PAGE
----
When scientists talk about an exponential rise in a chart, they are referring to a line that goes increasingly straight up with no end in sight – just like the one on the right depicting the number of reported cases of Hepatitis-C and Hepatitis-B in Kentucky over the last 14 years. The data comes from the Centers for Disease Control and Prevention. (I am still looking for more recent data. Can anyone help me?) The CDC estimates that because of under-reporting, the actual number of cases of Hepatitis-C is 20-times higher, and that of Hepatitis-B is 10.5-times higher. The rise in both viral causes of hepatitis began around 2010. I am preparing to add a line reflecting the incidence of HIV infection. I expect to see a similar exponential curve. (View an interactive graph here.)
Kentucky wins the national hepatitis play-offs!
The thematic maps here show that Kentucky is leading all other state’s teams for the unenviable title of having the most reported cases of Hepatitis-C, and the highest rate of new infections per 100,000 men women, and yes, children. In fact, unless we are much better at reporting our cases than other states, we are running away with the game! (Click on the thumbnails on this page for full-size versions or look here for interactive versions of all the underlying data.)
Stunning evidence of financial costs of promiscuous opioid use.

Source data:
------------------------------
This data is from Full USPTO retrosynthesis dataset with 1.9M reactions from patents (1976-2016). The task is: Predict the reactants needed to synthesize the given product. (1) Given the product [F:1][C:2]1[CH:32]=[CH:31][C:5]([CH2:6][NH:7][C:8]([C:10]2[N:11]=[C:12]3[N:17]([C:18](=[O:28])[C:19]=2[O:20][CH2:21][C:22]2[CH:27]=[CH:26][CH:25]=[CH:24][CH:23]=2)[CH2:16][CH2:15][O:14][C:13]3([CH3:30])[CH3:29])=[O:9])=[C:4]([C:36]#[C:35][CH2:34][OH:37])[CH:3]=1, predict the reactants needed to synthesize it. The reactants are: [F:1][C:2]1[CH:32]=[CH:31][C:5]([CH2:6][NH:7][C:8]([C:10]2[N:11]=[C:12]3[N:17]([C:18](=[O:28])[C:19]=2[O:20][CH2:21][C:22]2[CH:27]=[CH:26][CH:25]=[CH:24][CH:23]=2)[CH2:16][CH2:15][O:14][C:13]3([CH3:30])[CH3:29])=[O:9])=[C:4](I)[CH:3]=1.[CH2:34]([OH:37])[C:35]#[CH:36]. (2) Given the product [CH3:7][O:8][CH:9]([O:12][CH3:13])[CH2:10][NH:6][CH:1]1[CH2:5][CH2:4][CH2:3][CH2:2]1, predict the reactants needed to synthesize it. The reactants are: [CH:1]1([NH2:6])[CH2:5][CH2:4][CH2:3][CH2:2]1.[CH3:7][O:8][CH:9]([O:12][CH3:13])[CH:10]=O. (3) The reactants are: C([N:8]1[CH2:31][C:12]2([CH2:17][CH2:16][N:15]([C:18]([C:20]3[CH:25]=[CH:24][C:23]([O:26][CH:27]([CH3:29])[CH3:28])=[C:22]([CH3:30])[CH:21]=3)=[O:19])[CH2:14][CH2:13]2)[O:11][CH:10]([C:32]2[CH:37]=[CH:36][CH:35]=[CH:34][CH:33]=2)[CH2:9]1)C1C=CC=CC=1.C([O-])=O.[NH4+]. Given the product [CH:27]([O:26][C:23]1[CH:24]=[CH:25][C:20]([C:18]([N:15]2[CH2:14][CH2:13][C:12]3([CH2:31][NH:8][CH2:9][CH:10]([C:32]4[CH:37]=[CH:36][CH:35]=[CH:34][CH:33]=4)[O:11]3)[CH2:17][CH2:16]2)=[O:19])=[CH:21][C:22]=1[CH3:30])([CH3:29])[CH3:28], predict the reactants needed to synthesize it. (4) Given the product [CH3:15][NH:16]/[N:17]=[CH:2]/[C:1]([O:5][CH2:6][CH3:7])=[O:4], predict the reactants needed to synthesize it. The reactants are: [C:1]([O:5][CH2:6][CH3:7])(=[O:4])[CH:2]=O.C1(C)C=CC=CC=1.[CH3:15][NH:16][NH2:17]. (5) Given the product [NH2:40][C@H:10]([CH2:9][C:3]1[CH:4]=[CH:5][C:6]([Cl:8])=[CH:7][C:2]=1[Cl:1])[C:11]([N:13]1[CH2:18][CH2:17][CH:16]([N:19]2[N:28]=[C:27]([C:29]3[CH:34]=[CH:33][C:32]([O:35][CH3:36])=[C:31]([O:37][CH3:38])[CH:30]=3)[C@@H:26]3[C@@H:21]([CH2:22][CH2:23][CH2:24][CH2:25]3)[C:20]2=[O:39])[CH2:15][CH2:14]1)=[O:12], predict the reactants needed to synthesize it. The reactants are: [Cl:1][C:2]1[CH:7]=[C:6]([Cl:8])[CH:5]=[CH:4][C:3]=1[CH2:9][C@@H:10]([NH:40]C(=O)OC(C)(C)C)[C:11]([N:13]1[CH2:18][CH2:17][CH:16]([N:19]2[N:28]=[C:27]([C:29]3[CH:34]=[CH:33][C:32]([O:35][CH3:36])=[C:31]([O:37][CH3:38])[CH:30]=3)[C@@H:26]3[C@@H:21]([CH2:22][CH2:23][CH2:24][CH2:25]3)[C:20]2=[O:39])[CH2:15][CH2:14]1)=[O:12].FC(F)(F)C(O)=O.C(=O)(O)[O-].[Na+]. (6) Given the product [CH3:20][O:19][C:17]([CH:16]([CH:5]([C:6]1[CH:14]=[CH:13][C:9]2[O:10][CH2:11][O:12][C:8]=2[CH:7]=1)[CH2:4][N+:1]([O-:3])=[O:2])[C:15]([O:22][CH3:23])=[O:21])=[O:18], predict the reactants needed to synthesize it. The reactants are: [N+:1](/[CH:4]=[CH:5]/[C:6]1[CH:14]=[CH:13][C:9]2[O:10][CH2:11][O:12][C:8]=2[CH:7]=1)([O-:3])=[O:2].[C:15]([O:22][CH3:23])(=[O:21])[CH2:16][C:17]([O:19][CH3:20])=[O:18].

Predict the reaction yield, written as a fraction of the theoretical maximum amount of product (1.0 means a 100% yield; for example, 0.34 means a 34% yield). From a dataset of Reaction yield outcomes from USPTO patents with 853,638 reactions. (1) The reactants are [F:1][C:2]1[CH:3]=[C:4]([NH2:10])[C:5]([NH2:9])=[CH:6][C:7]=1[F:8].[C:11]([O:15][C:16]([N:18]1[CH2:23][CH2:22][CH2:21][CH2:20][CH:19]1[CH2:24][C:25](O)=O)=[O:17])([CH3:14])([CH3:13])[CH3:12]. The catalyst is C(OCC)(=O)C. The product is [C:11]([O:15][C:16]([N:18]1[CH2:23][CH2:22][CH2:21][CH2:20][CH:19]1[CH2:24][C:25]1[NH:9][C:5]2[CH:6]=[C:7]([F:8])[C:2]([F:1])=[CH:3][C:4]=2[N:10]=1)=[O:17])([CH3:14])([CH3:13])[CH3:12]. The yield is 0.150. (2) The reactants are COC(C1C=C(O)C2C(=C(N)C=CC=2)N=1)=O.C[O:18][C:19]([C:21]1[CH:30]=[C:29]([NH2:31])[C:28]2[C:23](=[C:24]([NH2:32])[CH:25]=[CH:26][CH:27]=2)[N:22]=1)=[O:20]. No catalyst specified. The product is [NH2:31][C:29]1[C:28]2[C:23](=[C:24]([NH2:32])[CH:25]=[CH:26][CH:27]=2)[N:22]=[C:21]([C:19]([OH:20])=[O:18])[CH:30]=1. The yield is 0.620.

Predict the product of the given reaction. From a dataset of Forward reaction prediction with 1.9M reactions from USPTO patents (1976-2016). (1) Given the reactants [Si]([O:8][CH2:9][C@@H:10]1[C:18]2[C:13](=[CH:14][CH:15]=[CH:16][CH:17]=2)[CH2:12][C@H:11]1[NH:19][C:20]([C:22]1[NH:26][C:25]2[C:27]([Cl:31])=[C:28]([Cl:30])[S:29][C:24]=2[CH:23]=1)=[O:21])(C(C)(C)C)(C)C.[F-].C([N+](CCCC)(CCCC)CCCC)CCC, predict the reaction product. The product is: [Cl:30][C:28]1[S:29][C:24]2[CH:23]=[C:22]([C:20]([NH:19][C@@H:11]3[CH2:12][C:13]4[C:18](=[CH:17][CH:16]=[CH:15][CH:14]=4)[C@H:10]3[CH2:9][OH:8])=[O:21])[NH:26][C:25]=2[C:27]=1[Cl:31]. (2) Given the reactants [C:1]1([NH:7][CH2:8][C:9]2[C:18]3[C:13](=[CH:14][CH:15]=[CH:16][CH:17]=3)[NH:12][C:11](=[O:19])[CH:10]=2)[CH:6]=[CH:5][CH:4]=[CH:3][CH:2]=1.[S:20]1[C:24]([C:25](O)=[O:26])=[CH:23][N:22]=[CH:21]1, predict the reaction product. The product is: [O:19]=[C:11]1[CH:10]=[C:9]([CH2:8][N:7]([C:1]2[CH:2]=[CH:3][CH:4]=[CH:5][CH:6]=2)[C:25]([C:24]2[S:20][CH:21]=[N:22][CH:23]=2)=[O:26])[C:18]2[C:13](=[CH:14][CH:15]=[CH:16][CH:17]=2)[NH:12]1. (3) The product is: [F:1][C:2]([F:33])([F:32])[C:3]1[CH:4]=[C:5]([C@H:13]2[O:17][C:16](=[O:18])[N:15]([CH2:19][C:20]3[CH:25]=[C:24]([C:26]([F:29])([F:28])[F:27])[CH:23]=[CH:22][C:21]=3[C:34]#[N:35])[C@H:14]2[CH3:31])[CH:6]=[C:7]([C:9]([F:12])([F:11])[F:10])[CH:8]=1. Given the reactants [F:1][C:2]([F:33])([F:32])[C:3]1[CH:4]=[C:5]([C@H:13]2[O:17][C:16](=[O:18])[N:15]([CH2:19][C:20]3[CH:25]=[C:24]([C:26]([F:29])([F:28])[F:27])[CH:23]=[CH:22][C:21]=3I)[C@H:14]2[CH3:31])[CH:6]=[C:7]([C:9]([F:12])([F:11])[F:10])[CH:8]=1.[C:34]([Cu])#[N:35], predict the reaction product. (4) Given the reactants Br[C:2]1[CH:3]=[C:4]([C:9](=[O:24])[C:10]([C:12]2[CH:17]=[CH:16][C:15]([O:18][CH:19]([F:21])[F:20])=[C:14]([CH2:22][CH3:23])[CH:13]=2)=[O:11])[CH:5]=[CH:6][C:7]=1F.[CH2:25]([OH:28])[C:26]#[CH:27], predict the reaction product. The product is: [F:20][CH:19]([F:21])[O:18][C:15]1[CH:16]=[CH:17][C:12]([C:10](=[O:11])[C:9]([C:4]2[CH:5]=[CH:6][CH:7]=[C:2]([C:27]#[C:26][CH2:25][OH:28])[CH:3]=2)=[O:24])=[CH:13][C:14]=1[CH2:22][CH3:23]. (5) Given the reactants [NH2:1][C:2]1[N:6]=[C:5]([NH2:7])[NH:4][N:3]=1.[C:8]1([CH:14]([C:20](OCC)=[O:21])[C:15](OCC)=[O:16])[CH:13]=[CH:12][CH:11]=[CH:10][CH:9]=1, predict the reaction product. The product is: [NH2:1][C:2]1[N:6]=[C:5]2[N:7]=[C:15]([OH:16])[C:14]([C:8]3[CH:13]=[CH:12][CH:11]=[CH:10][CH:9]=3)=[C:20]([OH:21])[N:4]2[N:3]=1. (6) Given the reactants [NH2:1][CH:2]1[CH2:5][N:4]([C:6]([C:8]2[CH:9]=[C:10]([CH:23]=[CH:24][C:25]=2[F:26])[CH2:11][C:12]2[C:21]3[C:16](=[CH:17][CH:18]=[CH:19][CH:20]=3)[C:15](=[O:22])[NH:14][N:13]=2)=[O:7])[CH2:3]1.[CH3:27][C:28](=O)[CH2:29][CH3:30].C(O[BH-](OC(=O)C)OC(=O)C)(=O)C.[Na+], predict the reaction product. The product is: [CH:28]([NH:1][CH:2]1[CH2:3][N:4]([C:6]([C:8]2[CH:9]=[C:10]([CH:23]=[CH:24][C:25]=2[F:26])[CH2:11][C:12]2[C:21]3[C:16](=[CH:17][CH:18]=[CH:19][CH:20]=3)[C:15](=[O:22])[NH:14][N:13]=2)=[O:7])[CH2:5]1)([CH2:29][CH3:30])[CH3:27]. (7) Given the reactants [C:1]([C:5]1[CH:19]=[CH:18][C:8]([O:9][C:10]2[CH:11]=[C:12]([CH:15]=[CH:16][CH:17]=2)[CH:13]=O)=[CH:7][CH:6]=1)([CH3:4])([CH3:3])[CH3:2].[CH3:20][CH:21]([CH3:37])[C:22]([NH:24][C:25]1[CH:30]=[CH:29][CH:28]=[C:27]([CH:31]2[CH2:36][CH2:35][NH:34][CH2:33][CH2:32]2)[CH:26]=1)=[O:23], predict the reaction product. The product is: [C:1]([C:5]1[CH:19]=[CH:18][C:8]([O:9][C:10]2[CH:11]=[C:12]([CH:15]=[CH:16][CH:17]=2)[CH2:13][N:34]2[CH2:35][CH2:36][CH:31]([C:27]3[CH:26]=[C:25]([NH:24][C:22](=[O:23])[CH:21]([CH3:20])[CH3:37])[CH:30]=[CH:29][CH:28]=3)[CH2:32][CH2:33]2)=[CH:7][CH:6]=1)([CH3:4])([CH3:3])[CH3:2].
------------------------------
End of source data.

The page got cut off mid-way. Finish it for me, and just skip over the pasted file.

Just this week, CMS released its latest Medicaid Drug Utilization Database to the public – or at least the first three quarters of 2015. The Figure here depicts the amount of total reimbursement for each of 1801 individual brand or generic drug names prescribed to Medicare outpatient beneficiaries in both managed care and fee-for-service programs. Please refer to my earlier articles for background. The size of each data-cell is proportional to the total amount paid, and the color reflects the number of prescriptions written. (An interactive graph showing the underlying data for every cell is available here.) On the left side of the figure, only 38 drugs in the first four columns make up 45.5% of all outpatient and office drug expenditures! Of these, two drugs used for the treatment of Hepatitis-C alone cost $38.4 million comprising 4.6% of total Medicaid drug reimbursement! This is more than the top three prescribed opioids or fellow-travelling gabapentin at $29.2 million, or the two top drugs used for the treatment of opioid addiction (Suboxone and buprenorphine) at $27.2 million. These three categories of drugs among the top most expensive 38 cost us all $94.8 million, or 11.3% of total Kentucky Medicaid drug expenditures! Recall that further down the ranked list are many other drugs in the same categories which would add to the costs. These are big time numbers. To put things in perspective, among the top 38 most expensive drug names, 5 different human insulins cost $57.9 million (6.9%) with the oral drug Januvia making up another $11.0 million. (To convert these three-quarter year expenditures to a full year estimate, multiply by 1.33.)
Don’t do it.
Even if Governor Bevin and like-minded legislators are successful in rolling back Kentucky’s Medicaid program, the Commonwealth Commonhealth will still have to deal with the financial implications and the consequent medical complications upon our bodies politic. Sure we can toss our drug abuse problem back into the wilderness, but we will have to deal with it some day because it will drag us all down with it in both body and spirit. Remember too, that an across-the-board cut in Medicaid enrolment will condemn an army of diabetics to their own fates. Thus divided, we will fall.
Peter Hasselbacher, MD
Emeritus Professor of Medicine, UofL
March 18, 2016